Our military animal heroes come to life in color
The town is of course well known for its veterinary camp, where horses and dogs have been trained for the military over the past century and where Defense Animal Training Regiment (DATR) personnel continue to do so today.
The camp’s historic military stables were recently awarded a prestigious green plaque from County Hall to recognize the important role they have played in the history of Leicestershire.
Old Dalby photo restorer Tom Marshall, who works with museums, editors and photo archivists to colorize old photos, shared some of his work with us.
He brought to life images of animals, which have not only stood courageously alongside members of our armed forces, but have been essential companions in the darkest times.
Tom said: “I have always been fascinated by the stories of animals in wartime, both those in service and those used as mascots and companions.
“The photos I colorized show a mix of the two, and while some animals are undoubtedly heroes for the role they played, it’s hard to forget that they are also victims of human warfare. , and no animal had a choice to Be there. “
One of the most striking images that Tom has worked on is a bus transformed into a dovecote on a battlefield during WWI.
It made it possible to send messages from the front line to headquarters.
During the war more than 100,000 carrier pigeons were used as messengers and records show that they transmitted 95% of their messages incredibly well.
Several of the images show horses, which were invaluable in dragging equipment through mud during World War I and which also carried soldiers into battle.
Their service was poignantly illustrated in Michael Morpurgo’s book War Horse, of course.
Tom added, “I color in photos to spark new interest in these images, some of which are over 100 years old.
“I hope to recognize the contributions made by these animals, some of which were later officially recognized with the Dickin Medal, awarded 54 times between 1943 and 1949, to 32 pigeons, 18 dogs, three horses and a boat cat.
“I think colorization can be a useful way to start a conversation or spark the interest of those who reject archival black and white images.
Pets such as cats were also featured in theaters of war with British and Allied forces.
They were among the animals that were often brought into the trenches, sometimes as a regimental mascot, or a local farm or a destroyed village.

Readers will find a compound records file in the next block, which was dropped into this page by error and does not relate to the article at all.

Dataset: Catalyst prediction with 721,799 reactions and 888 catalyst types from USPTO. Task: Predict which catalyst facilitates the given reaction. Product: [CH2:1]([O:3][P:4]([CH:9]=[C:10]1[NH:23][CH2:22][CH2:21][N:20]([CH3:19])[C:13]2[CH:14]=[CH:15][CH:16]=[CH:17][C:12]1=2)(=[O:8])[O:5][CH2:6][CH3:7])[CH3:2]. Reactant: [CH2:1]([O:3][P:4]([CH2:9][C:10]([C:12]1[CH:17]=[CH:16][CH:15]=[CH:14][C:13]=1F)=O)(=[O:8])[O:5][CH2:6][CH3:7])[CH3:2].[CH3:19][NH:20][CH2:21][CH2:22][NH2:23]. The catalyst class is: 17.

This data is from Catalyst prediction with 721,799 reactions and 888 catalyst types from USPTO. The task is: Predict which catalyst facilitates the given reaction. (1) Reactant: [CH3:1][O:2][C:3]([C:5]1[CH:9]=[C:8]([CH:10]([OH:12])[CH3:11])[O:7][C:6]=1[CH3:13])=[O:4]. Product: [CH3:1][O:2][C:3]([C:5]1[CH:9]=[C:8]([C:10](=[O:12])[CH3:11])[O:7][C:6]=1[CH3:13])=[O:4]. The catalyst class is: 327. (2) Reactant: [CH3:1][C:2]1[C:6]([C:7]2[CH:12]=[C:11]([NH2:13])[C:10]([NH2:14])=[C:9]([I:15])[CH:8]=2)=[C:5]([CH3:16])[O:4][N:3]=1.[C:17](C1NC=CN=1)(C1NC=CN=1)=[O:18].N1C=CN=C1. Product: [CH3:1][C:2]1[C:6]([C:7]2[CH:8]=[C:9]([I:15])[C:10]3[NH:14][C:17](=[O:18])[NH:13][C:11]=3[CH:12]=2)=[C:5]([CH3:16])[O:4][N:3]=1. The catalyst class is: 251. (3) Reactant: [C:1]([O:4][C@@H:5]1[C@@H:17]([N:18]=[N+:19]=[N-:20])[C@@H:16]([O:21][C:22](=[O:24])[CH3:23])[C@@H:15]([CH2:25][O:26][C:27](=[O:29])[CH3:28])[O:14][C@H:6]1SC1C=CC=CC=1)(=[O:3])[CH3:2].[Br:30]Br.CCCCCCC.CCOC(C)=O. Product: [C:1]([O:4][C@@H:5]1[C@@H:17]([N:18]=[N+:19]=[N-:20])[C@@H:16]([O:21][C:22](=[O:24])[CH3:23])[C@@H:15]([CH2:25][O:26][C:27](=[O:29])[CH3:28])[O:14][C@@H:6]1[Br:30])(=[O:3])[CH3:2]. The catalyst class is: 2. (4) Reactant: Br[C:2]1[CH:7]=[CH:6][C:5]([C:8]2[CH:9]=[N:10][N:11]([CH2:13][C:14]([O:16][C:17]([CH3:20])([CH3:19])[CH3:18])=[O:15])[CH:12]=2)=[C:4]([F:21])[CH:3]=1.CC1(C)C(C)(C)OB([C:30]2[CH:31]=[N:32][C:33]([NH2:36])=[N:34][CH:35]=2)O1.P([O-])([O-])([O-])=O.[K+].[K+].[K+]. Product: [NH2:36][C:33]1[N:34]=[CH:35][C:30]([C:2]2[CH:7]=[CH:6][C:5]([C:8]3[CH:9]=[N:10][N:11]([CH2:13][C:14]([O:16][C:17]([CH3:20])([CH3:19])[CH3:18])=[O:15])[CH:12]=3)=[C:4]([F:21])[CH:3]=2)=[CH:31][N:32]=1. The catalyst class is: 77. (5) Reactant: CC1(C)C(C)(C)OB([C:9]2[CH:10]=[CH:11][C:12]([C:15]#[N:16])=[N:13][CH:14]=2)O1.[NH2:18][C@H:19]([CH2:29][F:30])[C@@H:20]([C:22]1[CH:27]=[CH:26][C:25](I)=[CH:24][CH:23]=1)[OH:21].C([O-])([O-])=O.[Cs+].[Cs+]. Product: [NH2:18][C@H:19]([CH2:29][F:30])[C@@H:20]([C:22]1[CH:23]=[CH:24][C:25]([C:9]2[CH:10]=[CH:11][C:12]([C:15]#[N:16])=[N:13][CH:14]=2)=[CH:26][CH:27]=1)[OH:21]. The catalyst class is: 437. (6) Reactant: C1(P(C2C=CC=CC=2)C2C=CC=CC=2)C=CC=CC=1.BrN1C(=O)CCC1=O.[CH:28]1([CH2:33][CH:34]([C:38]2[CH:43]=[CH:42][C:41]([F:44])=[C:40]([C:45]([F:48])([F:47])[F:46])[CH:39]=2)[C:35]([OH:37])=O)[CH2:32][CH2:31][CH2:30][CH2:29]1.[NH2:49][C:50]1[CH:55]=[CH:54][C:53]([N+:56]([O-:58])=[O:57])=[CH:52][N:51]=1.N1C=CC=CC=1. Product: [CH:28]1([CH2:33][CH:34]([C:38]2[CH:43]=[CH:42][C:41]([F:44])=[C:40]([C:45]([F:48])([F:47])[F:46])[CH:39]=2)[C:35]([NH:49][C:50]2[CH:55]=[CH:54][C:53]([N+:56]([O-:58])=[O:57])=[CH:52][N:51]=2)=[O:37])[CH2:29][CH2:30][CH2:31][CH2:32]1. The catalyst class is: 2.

Tom colorized a photo of Simon, a ship’s cat who served on the Royal Navy’s war sloop, HMS Amethyst.
He was good at catching and killing rats on the lower decks.
In 1949, during the Yangtze Incident, he received the Dickin Medal from the PDSA after surviving wounds from a cannon shell that tore the captain’s cabin, seriously injuring Simon and killing the captain.
The critically injured cat crawled across the deck and was rushed to medical bay, where the ship’s surviving medical staff cleaned up its burns and removed four shrapnel, but was not scheduled to stay overnight.
He managed to survive, however, and after a period of convalescence returned to his former duties by catching rats.
He is still the only cat to have received the medal.
The dogs have courageously worked alongside our armed forces during the recent conflicts in Afghanistan and Iraq after being trained at the Melton veterinary camp to detect explosives and enemy positions.
They were also deployed for similar tasks during world wars and other conflicts.
Tom highlights the remarkable work of Rip, a stray dog credited with saving the lives of 100 people in the London Blitz.
Rip, who had been tracked down by an air raid director in 1940, had not been trained in search and rescue tasks, but took to it instinctively.
The mixed-breed terrier was rightly awarded the Dickin Medal for Bravery in 1945 and the work he did is said to have inspired authorities to train other dogs for this duty.
l Go online to www.photogra-fix.com to see more of Tom’s work on his company website PhotograFix.